Sinclair J, Richards J, Selfe J, Fau-Goodwin J, Shore H. The influence of minimalist and maximalist footwear on patellofemoral kinetics during running J App Biomech 2016; 32: 359-364

Sinclair J, Selfe J. Sex differences in knee loading in recreational runners. J Biomech 2015; 48: 2171-2175

Taunton JE, Ryan MB, Clement DB, McKenzie DC, Lloyd-Smith DR, Zumbo BD. A retrospective case-control analysis of 2002 running injuries. Br J Sports Med 2002; 36: 95-101

van Gent RN, Siem D, van Middelkoop M, van Os AG, Bierma-Zeinstra SMA, Koes BW. Incidence and determinants of lower extremity running injuries in long distance runners: a systematic review. Br J Sports Med 2007; 41: 469-480

Wyrwich KW. Minimal important difference thresholds and the standard error of measurement: is there a connection?. J Biopharm Stat 2004; 14: 97-110.

Wise BL, Niu J, Yang M, Lane NE, Harvey W, Felson DT, Lewis CE. Patterns of compartment involvement in tibiofemoral osteoarthritis in men and women and in whites and African Americans. Arthritis Care Res 2012; 6: 847-852

Journal of Human Kinetics

The Journal of Academy of Physical Education in Katowice

Journal Information


IMPACT FACTOR 2017: 1.174
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CiteScore 2017: 1.31

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Figures

  • View in gallery

    Experimental footwear (a. = running trainer, b. = Footwear B, c. = Footwear A & d. = Footwear C).

  • View in gallery

    KAM curves during the stance phase as a function of footwear (black = barefoot, grey = running trainer, grey dash = Footwear A, black dot = Footwear B, grey dot = Footwear C), (ADD = adduction).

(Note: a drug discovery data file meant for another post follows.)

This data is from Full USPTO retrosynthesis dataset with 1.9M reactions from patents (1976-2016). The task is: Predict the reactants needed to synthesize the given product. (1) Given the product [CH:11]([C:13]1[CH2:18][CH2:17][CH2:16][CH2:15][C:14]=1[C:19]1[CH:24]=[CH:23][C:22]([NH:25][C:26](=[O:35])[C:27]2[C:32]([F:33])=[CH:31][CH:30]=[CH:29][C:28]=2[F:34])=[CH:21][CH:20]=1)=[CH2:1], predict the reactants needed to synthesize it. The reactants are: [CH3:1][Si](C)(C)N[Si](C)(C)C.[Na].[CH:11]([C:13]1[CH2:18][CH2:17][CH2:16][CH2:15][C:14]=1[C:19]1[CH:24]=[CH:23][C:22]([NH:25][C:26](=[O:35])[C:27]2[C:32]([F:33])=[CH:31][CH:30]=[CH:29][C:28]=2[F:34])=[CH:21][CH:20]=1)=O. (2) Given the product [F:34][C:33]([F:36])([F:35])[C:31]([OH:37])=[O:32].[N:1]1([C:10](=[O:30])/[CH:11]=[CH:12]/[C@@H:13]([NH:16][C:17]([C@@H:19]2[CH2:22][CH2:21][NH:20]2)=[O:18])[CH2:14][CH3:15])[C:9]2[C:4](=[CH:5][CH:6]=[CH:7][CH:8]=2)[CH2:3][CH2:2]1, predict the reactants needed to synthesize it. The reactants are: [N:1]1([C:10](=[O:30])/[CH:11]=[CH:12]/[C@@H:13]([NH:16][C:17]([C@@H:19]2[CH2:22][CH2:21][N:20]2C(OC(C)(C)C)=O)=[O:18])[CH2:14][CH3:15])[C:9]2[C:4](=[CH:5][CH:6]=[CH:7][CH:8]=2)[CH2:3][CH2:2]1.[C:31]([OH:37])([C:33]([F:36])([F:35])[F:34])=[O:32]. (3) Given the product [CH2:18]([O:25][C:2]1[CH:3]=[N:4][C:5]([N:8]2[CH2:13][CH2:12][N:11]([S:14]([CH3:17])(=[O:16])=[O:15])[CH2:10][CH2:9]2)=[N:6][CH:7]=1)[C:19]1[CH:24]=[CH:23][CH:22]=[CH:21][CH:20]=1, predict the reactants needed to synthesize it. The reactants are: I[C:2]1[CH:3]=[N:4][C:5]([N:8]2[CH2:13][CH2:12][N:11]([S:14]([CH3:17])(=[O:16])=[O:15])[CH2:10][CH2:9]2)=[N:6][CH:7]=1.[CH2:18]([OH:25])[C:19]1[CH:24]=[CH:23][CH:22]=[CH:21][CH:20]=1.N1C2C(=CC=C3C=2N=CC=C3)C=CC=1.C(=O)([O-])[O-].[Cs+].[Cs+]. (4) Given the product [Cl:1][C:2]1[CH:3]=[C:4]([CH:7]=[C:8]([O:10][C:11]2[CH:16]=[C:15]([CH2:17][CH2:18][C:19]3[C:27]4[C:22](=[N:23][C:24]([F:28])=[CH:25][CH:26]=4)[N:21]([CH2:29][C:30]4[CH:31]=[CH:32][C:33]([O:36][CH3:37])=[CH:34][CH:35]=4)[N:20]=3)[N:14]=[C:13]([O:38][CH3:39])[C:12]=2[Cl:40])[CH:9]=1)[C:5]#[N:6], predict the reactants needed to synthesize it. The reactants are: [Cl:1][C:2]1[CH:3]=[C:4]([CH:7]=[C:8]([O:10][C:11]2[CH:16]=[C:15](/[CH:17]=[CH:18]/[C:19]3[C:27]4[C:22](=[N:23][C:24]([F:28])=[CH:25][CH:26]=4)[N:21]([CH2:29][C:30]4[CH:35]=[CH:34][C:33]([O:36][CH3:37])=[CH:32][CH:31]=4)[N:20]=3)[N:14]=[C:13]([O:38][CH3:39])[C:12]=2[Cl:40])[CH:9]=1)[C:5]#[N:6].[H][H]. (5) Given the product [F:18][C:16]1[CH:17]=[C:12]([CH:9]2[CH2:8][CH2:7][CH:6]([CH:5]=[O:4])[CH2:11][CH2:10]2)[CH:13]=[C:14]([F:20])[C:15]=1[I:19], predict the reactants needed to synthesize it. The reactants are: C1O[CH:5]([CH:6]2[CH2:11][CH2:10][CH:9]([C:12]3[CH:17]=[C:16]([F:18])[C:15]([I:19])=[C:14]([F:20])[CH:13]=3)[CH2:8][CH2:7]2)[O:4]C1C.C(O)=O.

• View in gallery

    Comparison of the KAM across the stance phase in all footwear conditions. SPM (F) denotes the F value, and critical thresholds for statistical significance are denoted via the horizontal dotted line.

  • View in gallery

    Comparison of the KAM across the stance phase, in barefoot vs. running trainer (a.), barefoot vs. Footwear B (b.), barefoot vs. Footwear C (c.) barefoot vs. Footwear A (d.). Positive values indicate that the barefoot KAM values exceed those in the other footwear conditions; SPM (t) denotes the t value and critical thresholds for statistical significance are denoted via the horizontal dotted lines.

  • View in gallery

    Comparison of the KAM across the stance phase, in running trainers vs. Footwear C (a.), running trainers vs. Footwear A (b.) and Footwear C vs. Footwear A (c.). Positive values indicate that the running trainer / Footwear C KAM values exceed those in the other footwear conditions; SPM (t) denotes the t value and critical thresholds for statistical significance are denoted via the horizontal dotted lines.

  • View in gallery

    Comparison of the KAM across the stance phase, in Footwear B vs. running trainers (a.), Footwear B vs. Footwear C (b.) and Footwear B vs. Footwear A (c.). Positive values indicate that the Footwear B KAM values exceed those in the other footwear conditions; SPM (t) denotes the t value and critical thresholds for statistical significance are denoted via the horizontal dotted lines.